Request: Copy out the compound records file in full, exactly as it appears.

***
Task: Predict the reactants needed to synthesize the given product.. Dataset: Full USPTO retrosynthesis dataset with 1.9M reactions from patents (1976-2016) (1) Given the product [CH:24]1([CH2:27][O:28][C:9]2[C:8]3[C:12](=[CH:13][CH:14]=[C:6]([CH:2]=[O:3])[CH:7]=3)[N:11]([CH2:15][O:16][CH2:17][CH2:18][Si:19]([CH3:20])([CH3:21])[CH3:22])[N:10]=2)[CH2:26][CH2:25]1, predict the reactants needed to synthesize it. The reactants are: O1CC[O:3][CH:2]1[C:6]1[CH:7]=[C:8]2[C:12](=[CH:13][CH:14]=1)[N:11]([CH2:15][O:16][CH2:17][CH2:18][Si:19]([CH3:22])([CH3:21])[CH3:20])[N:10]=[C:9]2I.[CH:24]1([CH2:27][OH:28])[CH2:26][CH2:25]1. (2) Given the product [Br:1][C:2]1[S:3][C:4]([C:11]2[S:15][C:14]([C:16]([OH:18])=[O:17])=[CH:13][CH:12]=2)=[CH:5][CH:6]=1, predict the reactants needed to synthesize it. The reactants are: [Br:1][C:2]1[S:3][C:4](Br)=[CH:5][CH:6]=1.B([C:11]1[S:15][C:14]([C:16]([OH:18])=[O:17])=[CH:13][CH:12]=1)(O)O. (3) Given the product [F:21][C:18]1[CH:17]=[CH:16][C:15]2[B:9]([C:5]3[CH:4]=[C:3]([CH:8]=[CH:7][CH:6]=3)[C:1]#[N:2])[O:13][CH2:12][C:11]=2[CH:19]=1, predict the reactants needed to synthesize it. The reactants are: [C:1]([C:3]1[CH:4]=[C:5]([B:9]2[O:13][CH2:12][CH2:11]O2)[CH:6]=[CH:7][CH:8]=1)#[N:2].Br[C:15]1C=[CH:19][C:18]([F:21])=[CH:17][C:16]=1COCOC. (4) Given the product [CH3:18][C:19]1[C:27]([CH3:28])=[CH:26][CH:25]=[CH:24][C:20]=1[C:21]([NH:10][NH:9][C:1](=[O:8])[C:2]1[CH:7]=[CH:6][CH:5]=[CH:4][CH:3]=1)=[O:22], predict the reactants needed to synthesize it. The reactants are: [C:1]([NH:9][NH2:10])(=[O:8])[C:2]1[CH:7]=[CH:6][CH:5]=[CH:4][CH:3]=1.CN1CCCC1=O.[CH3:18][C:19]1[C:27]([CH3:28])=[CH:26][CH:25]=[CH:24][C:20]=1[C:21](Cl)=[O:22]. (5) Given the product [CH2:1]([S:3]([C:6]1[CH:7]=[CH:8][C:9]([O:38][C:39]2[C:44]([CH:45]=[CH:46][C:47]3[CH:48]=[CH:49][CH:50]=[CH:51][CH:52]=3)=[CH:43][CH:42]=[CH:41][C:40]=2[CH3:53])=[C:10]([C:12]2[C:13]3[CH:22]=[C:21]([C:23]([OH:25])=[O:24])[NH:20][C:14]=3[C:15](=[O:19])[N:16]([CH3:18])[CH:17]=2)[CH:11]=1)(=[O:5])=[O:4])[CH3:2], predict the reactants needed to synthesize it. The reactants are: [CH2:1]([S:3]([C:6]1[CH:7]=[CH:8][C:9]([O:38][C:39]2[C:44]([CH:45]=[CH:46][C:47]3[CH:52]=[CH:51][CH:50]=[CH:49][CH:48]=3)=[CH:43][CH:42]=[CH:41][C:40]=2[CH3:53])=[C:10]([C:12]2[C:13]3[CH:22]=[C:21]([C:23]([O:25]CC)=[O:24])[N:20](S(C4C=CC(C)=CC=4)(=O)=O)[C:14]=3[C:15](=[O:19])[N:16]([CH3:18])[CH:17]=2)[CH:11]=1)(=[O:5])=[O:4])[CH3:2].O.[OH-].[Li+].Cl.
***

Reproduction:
Task: Predict the reactants needed to synthesize the given product.. Dataset: Full USPTO retrosynthesis dataset with 1.9M reactions from patents (1976-2016) (1) Given the product [CH:24]1([CH2:27][O:28][C:9]2[C:8]3[C:12](=[CH:13][CH:14]=[C:6]([CH:2]=[O:3])[CH:7]=3)[N:11]([CH2:15][O:16][CH2:17][CH2:18][Si:19]([CH3:20])([CH3:21])[CH3:22])[N:10]=2)[CH2:26][CH2:25]1, predict the reactants needed to synthesize it. The reactants are: O1CC[O:3][CH:2]1[C:6]1[CH:7]=[C:8]2[C:12](=[CH:13][CH:14]=1)[N:11]([CH2:15][O:16][CH2:17][CH2:18][Si:19]([CH3:22])([CH3:21])[CH3:20])[N:10]=[C:9]2I.[CH:24]1([CH2:27][OH:28])[CH2:26][CH2:25]1. (2) Given the product [Br:1][C:2]1[S:3][C:4]([C:11]2[S:15][C:14]([C:16]([OH:18])=[O:17])=[CH:13][CH:12]=2)=[CH:5][CH:6]=1, predict the reactants needed to synthesize it. The reactants are: [Br:1][C:2]1[S:3][C:4](Br)=[CH:5][CH:6]=1.B([C:11]1[S:15][C:14]([C:16]([OH:18])=[O:17])=[CH:13][CH:12]=1)(O)O. (3) Given the product [F:21][C:18]1[CH:17]=[CH:16][C:15]2[B:9]([C:5]3[CH:4]=[C:3]([CH:8]=[CH:7][CH:6]=3)[C:1]#[N:2])[O:13][CH2:12][C:11]=2[CH:19]=1, predict the reactants needed to synthesize it. The reactants are: [C:1]([C:3]1[CH:4]=[C:5]([B:9]2[O:13][CH2:12][CH2:11]O2)[CH:6]=[CH:7][CH:8]=1)#[N:2].Br[C:15]1C=[CH:19][C:18]([F:21])=[CH:17][C:16]=1COCOC. (4) Given the product [CH3:18][C:19]1[C:27]([CH3:28])=[CH:26][CH:25]=[CH:24][C:20]=1[C:21]([NH:10][NH:9][C:1](=[O:8])[C:2]1[CH:7]=[CH:6][CH:5]=[CH:4][CH:3]=1)=[O:22], predict the reactants needed to synthesize it. The reactants are: [C:1]([NH:9][NH2:10])(=[O:8])[C:2]1[CH:7]=[CH:6][CH:5]=[CH:4][CH:3]=1.CN1CCCC1=O.[CH3:18][C:19]1[C:27]([CH3:28])=[CH:26][CH:25]=[CH:24][C:20]=1[C:21](Cl)=[O:22]. (5) Given the product [CH2:1]([S:3]([C:6]1[CH:7]=[CH:8][C:9]([O:38][C:39]2[C:44]([CH:45]=[CH:46][C:47]3[CH:48]=[CH:49][CH:50]=[CH:51][CH:52]=3)=[CH:43][CH:42]=[CH:41][C:40]=2[CH3:53])=[C:10]([C:12]2[C:13]3[CH:22]=[C:21]([C:23]([OH:25])=[O:24])[NH:20][C:14]=3[C:15](=[O:19])[N:16]([CH3:18])[CH:17]=2)[CH:11]=1)(=[O:5])=[O:4])[CH3:2], predict the reactants needed to synthesize it. The reactants are: [CH2:1]([S:3]([C:6]1[CH:7]=[CH:8][C:9]([O:38][C:39]2[C:44]([CH:45]=[CH:46][C:47]3[CH:52]=[CH:51][CH:50]=[CH:49][CH:48]=3)=[CH:43][CH:42]=[CH:41][C:40]=2[CH3:53])=[C:10]([C:12]2[C:13]3[CH:22]=[C:21]([C:23]([O:25]CC)=[O:24])[N:20](S(C4C=CC(C)=CC=4)(=O)=O)[C:14]=3[C:15](=[O:19])[N:16]([CH3:18])[CH:17]=2)[CH:11]=1)(=[O:5])=[O:4])[CH3:2].O.[OH-].[Li+].Cl.